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How much can you charge as a freelance designer?

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  • How much can you charge as a freelance designer?

    Hello everyone, I have a question and it is the following which would be the price to be charged for designing a PCB, which are the parameters to be taken into account to calculate those prices.

    postdata I am new as a designer

    Thank you

  • #2
    I was only taking jobs paid based on hourly bases. Here are some ideas how much to charge:

    Simple answer - you can try different prices and you will get idea how much you can ask for.

    More specific answer - you can try anywhere between $15 - $100USD / h, however it really depends on country and your experience.

    Specific answer: small jobs $15-$30USD / h (small simple boards), complex jobs $30-$60USD / h (this is what you can normally get if you are good, you just may need to convince your client, that you know what you are doing e.g. based on your past projects), $60USD / h and more ... hard to get

    Then, you can also get jobs based on delivery, but these are risky (e.g. you may not know how long it can take to design the board especially if client keeps changing the specification).


    • #3
      thanks for the answer robert appreciate it a lot, another question those hours of design is contemplated the manufacturing management or that should be charged separately?


      • #4
        It's my time - so I charge them for what they ask me to do. It can be drawing schematic or doing PCB layout, but it can be also purchasing components, organizing manufacturing, testing the boards, etc.


        • #5
          In US - I'm somewhere between free and 150/hr depending on the project complexity, and customers ability to pay and how soon it's needed.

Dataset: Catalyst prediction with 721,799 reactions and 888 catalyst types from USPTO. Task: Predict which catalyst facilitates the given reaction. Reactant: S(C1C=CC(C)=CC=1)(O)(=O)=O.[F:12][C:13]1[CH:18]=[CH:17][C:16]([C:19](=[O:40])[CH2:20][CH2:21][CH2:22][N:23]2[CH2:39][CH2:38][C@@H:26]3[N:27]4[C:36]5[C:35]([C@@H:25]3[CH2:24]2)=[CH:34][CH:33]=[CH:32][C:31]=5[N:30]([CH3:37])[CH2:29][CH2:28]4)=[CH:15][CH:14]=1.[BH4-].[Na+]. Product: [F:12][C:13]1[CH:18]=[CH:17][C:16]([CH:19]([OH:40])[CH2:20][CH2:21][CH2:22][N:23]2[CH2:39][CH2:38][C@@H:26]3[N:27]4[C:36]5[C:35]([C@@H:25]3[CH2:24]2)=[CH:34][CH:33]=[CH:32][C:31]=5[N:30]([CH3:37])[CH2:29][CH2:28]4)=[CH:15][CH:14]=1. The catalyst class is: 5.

I'll do free things for customers in a couple cases
          - if they don't have money up front - in this case it it has to be something I think is viable as a product - AND it is very likely they will have money to market the product if a working prototype can be made
          - the second case is where it's just a few hours or days even to help out where there is a good probability you can get more things later that are paid

          Bidding on projects is fine as fixed - but only use that as an estimate if it is a design. If it's layout only then you should be OK.

          A lot of customers will confuse schematic and layout, so you will need to educate on the process a bit at times
          IE - They will expect you to charge for a layout, but not have a schematic and BOM


          • #6
            From my experience, 150 - 200 USD/h would people pay for consultation or something what only takes a few hours of highly experienced work. But I have had problems to get more than 100USD/h for a board design which takes for example 100 hours and more.

            do you get 150USD/h for a project which takes 100 hours or more? Maybe I should charge more


            • #7
              For freelance stuff i get around 40 euro an hour, and that is for not really high speed stuff.

              Never ever take a job on delivery, especially not when your just beginning.

              always make a contract, that states your client has the final responbility. so if he agree's to build it and the prototype does not function properly he cannot force you to put in unpaid hours.

              the 150 dollar seems too much but maybe that stakes are different there. or I am getting really underpaid too


              • #8
                It basically depends how much skilled you are. I know many PCB designers who are using high quotes and their clients pay because of quality work. However, as a beginner, you can go with lesser quotes.


                • #9
                  damn i really need to ask more for my free time work hours
                  you also need to factor in the design difficulty.. you cannot ask top dollar for a 2/4 layer layout..

                  now if you are talking ultracale+ with ddr4, 100G ethernet and stuff like that.. well then I agree on the higher pricepoint.. but then again If you can afford a 60K+ FPGA then you probably dont mind the cost of expert development on that front.. ( i would hate to see a prototype blow up at that pricepoint )